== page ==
Helpful grains include oatmeal, quinoa, and buckwheat. Food and drinks
are best eaten cooked and warm. Salads, raw fruits, frozen desserts,
pasta, white flour, and iced beverages should be minimized.

Dampness
Strong dislike of humidity
Stuffy nose, postnasal drip
Health worsens in dampness
Mentally "foggy"
Abdominal bloating
Retention of fluids
Little thirst or hunger
Overweight, soft fat
Urine tends to be cloudy
Puffy eyes or face
Easily short of breath
Feeling of heaviness especially in lower body

Dampness can be associated with cold or heat and is exacerbated by


damp living conditions. Chronic dampness is brought on by eating on the
run, excessive worry, or from a diet rich in fried foods, breads, pasta,
commercial dairy, ice cream, and other sweets. Too many salads and raw
fruits weaken digestion and lead to dampness. Aerobic exercise is
essential for balance.

Helpful foods include lightly cooked greens including broccoli, turnip


greens, asparagus, and kale. Fish and grilled or roasted meats and
poultry are balancing. The best grains for a damp pattern are rye,
jasmine, and basmati rice as well as sprouted grains. Radishes, turnips,
pumpkin seeds, green tea, and bitter foods and herbs help to dry
dampness.

Sweets, dairy, and starchy foods contribute to dampness. Ice cream,


lasagna, white bread, and milk should be avoided.
Yang Patterns of Imbalance

Heat
Tendency to feel warm
Tendency to be talkative
Uncomfortable in hot weather
Urine tends to be dark
May suffer fever blisters, canker sores
Dresses in short sleeves
Tends toward ruddy complexion
May suffer headaches, nose bleeds, bleeding
High blood pressure gums
Often thirsty, craves cold drinks
Sleep often restless, disturbing dreams
Tendency toward impatience, irritability or anger
May be constipated

A heat pattern often shows up in hot weather or with stress. Overwork,


alcohol, and sugar heat the body. Meditation, walks in nature, swimming,
and/or yoga are ideal for balancing the agitated nature of a heat
imbalance. Ideal foods are salads, cucumbers, and lightly cooked green
leafy vegetables especially spinach and watercress. Vegetables of all
kinds are helpful whereas meats should be limited.

Other cooling foods include melons, pears, bean dishes, mung beans,
sprouts, sushi, non-spicy soups, and lots of water. Alcohol and sugar are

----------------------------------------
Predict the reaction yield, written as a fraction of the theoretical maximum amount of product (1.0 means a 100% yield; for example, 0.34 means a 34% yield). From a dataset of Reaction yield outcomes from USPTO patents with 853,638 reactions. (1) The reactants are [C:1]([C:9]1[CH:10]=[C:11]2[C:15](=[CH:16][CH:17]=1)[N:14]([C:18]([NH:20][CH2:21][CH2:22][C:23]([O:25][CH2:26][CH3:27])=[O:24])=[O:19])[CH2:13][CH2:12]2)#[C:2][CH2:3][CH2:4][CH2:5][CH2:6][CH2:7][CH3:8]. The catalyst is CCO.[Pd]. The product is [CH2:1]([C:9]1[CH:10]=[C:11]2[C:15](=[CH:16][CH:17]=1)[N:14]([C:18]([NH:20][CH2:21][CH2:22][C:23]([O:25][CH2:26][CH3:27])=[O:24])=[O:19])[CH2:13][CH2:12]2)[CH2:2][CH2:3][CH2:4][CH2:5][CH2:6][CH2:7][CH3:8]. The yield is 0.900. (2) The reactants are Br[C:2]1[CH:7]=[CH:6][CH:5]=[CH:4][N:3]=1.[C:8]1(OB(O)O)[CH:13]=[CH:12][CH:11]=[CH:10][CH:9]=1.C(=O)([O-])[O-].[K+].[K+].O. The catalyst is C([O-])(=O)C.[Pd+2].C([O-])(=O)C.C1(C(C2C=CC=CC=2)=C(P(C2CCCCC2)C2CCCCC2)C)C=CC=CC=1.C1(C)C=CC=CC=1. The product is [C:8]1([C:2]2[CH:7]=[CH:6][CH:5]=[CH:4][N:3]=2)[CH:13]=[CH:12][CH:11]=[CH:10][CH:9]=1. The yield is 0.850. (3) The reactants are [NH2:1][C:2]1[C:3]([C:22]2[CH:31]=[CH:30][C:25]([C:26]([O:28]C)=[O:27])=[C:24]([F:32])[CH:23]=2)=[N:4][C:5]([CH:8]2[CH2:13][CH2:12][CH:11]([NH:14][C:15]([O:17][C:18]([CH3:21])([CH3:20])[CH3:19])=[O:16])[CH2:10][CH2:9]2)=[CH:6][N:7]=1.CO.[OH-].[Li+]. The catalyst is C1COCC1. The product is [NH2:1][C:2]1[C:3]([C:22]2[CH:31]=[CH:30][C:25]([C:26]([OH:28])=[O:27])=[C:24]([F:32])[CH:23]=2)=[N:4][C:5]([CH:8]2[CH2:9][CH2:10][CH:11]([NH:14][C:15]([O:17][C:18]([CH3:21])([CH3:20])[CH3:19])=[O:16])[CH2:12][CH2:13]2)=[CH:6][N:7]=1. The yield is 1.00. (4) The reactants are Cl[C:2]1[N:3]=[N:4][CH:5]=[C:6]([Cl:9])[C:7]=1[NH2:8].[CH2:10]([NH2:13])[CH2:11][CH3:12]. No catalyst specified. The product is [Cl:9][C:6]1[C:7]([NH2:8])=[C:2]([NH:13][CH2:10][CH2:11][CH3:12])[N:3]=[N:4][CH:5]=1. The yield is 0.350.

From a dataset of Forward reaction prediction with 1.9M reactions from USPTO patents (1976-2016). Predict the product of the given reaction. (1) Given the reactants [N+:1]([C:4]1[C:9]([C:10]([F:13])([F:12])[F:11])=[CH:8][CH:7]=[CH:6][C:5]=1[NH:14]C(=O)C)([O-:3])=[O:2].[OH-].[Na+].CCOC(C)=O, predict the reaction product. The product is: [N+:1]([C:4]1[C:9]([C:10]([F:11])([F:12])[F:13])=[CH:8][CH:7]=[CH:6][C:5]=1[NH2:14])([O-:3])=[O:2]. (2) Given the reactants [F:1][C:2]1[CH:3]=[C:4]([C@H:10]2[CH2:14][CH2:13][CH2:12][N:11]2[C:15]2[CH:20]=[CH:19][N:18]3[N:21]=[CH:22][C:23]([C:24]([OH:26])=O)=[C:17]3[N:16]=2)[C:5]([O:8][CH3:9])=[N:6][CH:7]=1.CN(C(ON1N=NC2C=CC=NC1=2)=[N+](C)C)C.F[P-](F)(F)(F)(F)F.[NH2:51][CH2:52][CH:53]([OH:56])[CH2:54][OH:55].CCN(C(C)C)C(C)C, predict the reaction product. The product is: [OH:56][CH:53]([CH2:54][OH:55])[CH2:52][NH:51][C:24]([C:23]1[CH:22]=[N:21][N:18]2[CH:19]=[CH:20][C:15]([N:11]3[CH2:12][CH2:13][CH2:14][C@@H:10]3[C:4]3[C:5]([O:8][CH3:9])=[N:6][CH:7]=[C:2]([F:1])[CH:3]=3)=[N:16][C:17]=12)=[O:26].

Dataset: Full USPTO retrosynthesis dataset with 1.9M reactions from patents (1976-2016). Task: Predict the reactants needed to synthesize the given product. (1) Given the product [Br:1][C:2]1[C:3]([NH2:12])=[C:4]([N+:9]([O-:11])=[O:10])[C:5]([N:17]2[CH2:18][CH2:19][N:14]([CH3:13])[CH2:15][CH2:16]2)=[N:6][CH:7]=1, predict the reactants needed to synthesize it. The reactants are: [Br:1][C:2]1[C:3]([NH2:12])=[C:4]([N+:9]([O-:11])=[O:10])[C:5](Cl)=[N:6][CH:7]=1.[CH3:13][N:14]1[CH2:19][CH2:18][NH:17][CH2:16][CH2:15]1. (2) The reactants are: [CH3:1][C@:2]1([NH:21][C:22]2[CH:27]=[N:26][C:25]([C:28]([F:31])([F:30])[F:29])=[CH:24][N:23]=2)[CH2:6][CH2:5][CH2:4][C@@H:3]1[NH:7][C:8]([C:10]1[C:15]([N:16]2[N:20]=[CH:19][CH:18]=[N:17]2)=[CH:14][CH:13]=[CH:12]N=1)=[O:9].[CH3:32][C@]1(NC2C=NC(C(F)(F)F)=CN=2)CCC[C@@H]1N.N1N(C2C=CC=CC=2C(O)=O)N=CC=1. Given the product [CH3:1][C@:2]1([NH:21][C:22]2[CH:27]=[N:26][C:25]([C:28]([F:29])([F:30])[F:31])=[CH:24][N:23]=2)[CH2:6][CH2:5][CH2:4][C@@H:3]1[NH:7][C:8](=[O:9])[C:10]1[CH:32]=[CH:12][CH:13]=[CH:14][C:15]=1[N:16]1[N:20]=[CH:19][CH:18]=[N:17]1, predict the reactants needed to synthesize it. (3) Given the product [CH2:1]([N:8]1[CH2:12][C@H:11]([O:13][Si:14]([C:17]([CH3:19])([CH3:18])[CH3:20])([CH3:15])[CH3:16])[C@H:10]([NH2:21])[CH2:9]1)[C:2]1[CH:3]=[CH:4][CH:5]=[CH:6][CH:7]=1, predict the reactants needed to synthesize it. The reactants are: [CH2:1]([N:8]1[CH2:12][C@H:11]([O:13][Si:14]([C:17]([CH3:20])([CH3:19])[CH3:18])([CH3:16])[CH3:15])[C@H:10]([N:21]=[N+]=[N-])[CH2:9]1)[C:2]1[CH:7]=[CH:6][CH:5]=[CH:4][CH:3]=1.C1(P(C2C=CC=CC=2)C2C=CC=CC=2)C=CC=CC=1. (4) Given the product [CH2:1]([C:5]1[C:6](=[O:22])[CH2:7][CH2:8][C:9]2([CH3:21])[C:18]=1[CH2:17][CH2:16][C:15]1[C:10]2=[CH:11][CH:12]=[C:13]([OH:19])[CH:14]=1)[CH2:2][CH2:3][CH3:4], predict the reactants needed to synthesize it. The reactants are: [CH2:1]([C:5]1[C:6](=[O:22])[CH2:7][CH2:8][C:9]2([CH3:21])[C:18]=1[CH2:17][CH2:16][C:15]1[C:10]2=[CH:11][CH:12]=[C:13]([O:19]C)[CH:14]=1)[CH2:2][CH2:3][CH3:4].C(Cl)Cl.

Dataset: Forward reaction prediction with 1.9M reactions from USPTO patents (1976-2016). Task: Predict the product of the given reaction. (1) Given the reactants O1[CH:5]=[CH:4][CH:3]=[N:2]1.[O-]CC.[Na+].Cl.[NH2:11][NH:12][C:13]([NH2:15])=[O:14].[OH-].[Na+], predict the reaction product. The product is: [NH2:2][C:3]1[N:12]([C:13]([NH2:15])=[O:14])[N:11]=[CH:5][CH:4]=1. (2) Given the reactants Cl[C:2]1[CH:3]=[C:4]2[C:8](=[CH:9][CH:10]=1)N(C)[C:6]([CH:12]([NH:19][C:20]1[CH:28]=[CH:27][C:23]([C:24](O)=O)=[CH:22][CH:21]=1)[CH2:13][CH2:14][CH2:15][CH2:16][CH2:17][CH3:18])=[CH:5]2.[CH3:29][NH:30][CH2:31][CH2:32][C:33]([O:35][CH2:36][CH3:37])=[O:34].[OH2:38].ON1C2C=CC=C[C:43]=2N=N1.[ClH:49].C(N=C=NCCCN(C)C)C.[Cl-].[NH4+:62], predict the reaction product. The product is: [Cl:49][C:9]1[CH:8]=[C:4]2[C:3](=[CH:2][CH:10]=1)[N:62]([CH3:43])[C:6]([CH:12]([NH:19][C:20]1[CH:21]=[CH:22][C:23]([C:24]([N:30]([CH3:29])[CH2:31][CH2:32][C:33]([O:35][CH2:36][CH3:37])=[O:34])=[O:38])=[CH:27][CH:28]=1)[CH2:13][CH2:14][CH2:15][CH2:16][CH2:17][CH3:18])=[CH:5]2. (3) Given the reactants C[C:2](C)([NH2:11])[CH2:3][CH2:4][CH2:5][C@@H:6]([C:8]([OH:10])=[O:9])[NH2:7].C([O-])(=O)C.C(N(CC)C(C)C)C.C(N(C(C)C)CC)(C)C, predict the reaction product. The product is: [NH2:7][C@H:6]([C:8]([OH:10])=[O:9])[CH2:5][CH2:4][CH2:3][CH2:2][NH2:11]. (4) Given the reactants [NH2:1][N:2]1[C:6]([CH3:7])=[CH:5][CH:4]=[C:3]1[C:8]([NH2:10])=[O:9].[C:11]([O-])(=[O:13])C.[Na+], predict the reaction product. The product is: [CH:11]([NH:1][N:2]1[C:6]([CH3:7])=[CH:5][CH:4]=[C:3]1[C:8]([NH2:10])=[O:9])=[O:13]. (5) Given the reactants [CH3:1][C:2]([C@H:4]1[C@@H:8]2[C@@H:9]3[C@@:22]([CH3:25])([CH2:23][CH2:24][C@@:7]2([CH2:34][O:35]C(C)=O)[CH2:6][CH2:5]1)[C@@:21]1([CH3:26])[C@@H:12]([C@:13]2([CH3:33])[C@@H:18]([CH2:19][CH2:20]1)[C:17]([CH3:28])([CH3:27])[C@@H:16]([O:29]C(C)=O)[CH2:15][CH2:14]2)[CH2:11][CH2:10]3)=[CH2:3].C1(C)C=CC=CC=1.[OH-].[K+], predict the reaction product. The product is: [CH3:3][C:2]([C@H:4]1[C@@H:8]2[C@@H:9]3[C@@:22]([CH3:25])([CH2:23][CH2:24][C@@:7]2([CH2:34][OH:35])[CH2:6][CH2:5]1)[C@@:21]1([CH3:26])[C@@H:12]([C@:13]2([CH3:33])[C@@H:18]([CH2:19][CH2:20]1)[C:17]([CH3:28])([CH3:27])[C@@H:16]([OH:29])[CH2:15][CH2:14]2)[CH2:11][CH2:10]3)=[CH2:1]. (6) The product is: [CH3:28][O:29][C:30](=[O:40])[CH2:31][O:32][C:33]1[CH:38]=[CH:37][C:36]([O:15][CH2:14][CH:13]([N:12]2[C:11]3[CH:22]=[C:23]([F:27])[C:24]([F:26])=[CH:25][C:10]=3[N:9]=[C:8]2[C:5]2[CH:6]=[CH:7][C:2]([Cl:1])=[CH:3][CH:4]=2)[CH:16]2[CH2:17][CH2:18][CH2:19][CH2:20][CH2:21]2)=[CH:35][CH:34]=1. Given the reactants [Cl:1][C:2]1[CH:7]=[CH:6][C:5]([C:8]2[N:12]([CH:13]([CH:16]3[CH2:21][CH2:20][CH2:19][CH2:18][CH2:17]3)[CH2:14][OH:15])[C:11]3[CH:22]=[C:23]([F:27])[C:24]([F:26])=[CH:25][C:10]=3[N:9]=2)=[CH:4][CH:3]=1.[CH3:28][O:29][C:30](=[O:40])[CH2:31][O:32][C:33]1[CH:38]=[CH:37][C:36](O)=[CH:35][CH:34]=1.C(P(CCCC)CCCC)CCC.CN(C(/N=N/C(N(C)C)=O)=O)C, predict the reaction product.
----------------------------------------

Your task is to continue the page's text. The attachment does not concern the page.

best avoided. Mint is a beneficial cooling herb whereas pepper, garlic,
ginger, and onions should be reduced.

Dryness
Dry skin, dandruff
Cravings for sweets
Dry stools, constipation
Preference for warm liquids in small sips
Dry throat or eyes
Night sweats
Menopause
Can easily become both hot or cold
Thin body type
Easily stressed, irritated or frustrated
Rosy cheeks, especially after exercise

A dry pattern is a deficiency of yin, or fluids. Hormones, skin oils, saliva,


digestive juices and secretions provide us our yin element. Fluids are akin
to a car's antifreeze; when low you can easily overheat or freeze. We see
dryness at menopause, or as we age and skin becomes dry. Although hot
flashes feel like heat, they are a sign of diminishing yin, which allows the
normal heat of the body to go unchecked. Stress also depletes yin.

Remedies include meditation, yoga, walks in nature and gardening.


Beneficial fats are critical. Healthful choices include fatty fish, free-range
eggs, grass-fed butter, goat and sheep cheeses, olive and coconut oil,
dark poultry meat, pork, nuts, and avocado. Soups and stews rich with
grass-fed animal fats are very helpful. Other moistening foods include
black beans, green beans, Napa cabbage, winter squash, yams, sea
vegetables, millet, whole wheat, fermented soy, and shellfish.

All types benefit by choosing foods according to the seasons.

Summer foods such as salads, cucumbers, and melons are ideal for hot
weather. Conversely meats, root vegetables, hot soups, and stews are
most nourishing in winter. Pay attention to your body and choose the
foods that naturally seem balancing.

About the Author:


Linda Prout, M.S., is the author of Live in the Balance: The Ground-
Breaking East-West Nutrition Program (2000, Marlowe & Co.). She
provides individualized e-mail nutrition programs. You can reach Linda at
www.lindaprout.com or by e-mail at Linda@lindaprout.com.